Your Psychiatrist Will See You Now, Mr. Central BankerBy
Global Central Bank (GCB) checks the hallway for pesky reporters, sees none, and slips into the finely furnished office of Dr. Honoris Causa (DHC), noted psychiatrist to the troubled rich and famous.
Global Central Bank: Thanks for seeing me, Doctor. Frankly, I’m not sure why I’m here. I should be jumping for joy. For the first time in years, everything is in sync. Growth is up everywhere. But I can’t stop feeling anxious. Ever since I was a little boy growing up in Chicago, it was drummed into me that the one thing I was really good for was controlling inflation. It’s always and everywhere a monetary phenomenon, as Uncle Milton never tired of telling me. But no matter what I do, I just can’t seem to get it up. I’ve even gone a bit unconventional and bought buckets of bonds. But all that’s done is end up tying my balance sheet in knots and leaving my hair with more shades of gray. Inflation is still soft.
Dr. Honoris Causa: That doesn’t sound good.
GCB: It’s even worse than that. Nobody thinks I can get prices up. I’m depressed. Inflation expectations are depressed. It’s a vicious cycle.
DHC: Did you try opening up and talking about it more?
GCB: Talking about it more? I give hundreds of speeches a year, everywhere from the Rotary Club in Cleveland to Chatham House in London. It just seems to end up confusing everybody, including myself.
DHC: What do your colleagues say you should do?
GCB: Some say I should stop obsessing, adopt a target range for inflation say, 1 percent to 2 percent—declare victory, and let Jeff Bezos have his way. I’m not so sure about that. Others say I should double down and raise the target. Jeez, I can’t even hit the one I’ve got. Then there are the pointy heads who want me to adopt a price-level target—or even worse, a nominal GDP target. Yeah, just try explaining that to Representative Maxine Waters. Sometimes, I just want to chuck it all and go back to academia, where everything is so P.C.
DHC: Politically correct?
GCB: No, no. Phillips curve. You know, you push unemployment down, wages start to rise, and—voila!—inflation goes up. If only it was so easy.
DHC: Is that what’s really bothering you?
GCB: (Breaks down and starts crying.) Nobody loves me anymore! I used to be the maestro. They’d ask my opinion on everything from oil drilling to capital gains. Now the Republicans hate me. The Germans hate me. Even the Japanese, who are willing to put up with almost anything, got up in arms when interest rates went negative. Everybody seems to be Fed up. There’s even talk of taking away my cherished independence. And I dread an early morning tweet exposing me as a fake. Don’t they realize I saved the world from another Great Depression? Do they think that was easy?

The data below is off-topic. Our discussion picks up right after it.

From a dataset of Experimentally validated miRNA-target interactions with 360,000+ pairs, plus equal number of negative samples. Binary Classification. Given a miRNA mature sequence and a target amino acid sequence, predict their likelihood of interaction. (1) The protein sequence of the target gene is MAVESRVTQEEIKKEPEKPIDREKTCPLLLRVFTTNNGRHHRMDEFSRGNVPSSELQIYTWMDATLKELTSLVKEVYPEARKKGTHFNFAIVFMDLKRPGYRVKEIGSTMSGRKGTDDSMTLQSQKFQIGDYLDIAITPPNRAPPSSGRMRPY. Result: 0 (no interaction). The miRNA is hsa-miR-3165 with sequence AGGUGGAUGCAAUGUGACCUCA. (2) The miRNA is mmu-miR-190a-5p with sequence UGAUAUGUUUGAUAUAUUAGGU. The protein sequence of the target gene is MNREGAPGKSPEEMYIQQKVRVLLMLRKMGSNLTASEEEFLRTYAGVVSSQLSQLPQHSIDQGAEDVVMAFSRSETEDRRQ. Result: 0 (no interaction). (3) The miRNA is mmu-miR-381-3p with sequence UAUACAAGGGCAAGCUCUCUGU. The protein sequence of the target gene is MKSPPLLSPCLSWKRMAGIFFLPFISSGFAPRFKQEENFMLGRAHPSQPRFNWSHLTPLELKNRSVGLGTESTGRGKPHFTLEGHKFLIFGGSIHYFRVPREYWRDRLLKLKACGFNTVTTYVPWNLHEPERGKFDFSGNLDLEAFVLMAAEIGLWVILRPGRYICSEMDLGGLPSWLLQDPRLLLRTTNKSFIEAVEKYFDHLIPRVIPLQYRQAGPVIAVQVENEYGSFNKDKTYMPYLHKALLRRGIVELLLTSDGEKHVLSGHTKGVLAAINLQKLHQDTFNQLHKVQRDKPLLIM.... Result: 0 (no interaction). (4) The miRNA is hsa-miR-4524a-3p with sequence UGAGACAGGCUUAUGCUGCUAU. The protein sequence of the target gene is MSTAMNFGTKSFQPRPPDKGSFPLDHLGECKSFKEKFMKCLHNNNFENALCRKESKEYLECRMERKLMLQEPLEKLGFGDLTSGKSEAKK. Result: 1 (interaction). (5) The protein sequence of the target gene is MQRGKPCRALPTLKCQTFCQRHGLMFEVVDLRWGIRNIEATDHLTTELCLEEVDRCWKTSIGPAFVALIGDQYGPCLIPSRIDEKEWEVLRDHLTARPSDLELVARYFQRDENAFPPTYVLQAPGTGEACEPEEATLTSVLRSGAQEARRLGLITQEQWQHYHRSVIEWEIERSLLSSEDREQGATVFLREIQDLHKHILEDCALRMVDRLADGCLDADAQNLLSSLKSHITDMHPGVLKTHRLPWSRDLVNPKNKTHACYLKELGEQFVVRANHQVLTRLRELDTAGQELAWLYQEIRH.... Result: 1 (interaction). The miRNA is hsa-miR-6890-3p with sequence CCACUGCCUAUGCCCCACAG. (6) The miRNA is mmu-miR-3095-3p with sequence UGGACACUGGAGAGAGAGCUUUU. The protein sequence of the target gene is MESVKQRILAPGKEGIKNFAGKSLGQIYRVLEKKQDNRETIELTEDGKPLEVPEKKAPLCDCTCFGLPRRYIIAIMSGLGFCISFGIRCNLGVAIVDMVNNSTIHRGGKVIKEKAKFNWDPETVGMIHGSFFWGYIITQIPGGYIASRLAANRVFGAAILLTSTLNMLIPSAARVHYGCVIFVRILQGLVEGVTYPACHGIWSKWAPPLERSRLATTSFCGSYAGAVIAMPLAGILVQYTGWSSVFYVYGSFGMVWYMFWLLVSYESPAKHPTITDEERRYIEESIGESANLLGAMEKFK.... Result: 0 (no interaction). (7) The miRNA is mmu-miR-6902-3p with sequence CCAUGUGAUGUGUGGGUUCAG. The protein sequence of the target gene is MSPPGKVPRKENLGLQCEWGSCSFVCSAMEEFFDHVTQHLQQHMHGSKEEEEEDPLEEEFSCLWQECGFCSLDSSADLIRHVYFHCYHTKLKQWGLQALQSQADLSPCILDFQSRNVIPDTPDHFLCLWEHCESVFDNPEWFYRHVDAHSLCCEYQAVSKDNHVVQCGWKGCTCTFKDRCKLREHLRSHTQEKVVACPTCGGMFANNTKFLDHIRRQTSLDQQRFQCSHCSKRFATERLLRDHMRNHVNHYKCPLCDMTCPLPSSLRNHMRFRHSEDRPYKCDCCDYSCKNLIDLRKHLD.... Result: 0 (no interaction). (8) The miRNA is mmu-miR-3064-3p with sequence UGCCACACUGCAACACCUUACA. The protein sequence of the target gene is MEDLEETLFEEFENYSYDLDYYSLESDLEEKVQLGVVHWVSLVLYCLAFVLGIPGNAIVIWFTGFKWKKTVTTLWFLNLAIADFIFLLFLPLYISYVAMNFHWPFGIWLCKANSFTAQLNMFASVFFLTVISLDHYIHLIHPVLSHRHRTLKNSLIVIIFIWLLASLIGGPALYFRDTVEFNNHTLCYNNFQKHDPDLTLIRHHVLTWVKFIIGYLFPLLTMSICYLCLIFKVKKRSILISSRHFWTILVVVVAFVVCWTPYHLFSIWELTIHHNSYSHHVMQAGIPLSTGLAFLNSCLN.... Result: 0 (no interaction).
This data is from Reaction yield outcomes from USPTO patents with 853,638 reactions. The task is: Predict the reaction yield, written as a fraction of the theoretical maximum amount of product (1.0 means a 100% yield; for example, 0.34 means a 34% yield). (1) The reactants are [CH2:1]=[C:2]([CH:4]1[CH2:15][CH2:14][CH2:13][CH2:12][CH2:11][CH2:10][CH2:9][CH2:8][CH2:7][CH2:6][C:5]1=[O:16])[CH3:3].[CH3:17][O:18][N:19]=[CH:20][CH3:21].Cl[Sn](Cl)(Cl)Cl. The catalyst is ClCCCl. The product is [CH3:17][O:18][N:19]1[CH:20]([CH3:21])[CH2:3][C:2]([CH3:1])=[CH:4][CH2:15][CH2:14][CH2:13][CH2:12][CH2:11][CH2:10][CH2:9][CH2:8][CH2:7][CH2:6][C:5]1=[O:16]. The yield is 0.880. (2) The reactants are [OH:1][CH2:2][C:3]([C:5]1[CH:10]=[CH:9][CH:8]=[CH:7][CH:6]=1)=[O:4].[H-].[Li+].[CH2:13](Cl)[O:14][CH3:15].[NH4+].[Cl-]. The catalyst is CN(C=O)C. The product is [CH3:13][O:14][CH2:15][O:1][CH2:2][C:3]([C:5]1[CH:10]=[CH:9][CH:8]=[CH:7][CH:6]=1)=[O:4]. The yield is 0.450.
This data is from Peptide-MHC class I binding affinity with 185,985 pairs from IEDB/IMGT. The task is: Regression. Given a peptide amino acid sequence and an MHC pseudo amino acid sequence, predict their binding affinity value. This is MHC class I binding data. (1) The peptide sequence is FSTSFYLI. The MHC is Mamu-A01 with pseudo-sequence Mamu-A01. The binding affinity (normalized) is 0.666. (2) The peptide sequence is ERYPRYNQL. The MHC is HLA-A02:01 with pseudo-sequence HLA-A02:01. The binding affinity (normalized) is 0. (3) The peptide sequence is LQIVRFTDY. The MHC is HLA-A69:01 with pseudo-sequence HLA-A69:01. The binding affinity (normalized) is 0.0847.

DHC: I’m sure it will get better.
GCB: Get better? It’s only going to get worse. The next recession comes, and they’re all going to realize I’m just one big fat zero.
GCB: Yeah, you know, the zero lower bound. I’ve got this tool, and it’s useless. Short-term interest rates can’t go much below zero. And everybody is going to know it. I could go cutesy and do some more QE. But then they’d just blame me for distorting financial markets and worsening income inequality. I just can’t win.
DHC: Why do you insist on taking everything on yourself? Isn’t there somebody who could help you?
GCB: Who? My brother, FSB [Fiscal Stimulus Brigade]? He’s too busy getting his jollies cutting taxes. Great timing, that. Look, I’m not asking for much. All I want is for things to get back to normal, to get back to what they used to be before Larry Summers started yapping about secular stagnation. Sometimes I wish he’d just shut up.
DHC: Well, somebody loves you. The stock market is exuberant. I should know. I just sold some Facebook shares and bought my third Porsche.
GCB: Yeah, yeah, you’re all alpha dogs as long as I’m pouring in liquidity. Wait until you see what happens when I start taking it away.
DHC: Wait a minute. You’re not thinking of doing that, are you? I’ve got my eye on this Aston Martin.
GCB: Well, you know, the party seems to be getting a bit out of hand. Maybe it’s time to take away the punch bowl.
DHC: Get out, get out of my office! What’s the matter with you? Just because you’re all boo-hoo-hoo doesn’t mean that other people can’t be happy. No wonder they call economics the dismal science. Maybe we should let a lawyer run the central bank.
As GCB slinks out of DHC’s office, he suffers one more indignity: The good doctor’s assistant asks him to pay for the session in bitcoin. Then GCB spots someone in the anteroom he used to kibitz with but now steers clear of. It’s just another sad sack nobody loves anymore, seeking DHC’s help: Macro Hedge Fund.
Miller covers the Federal Reserve for Bloomberg News in Washington.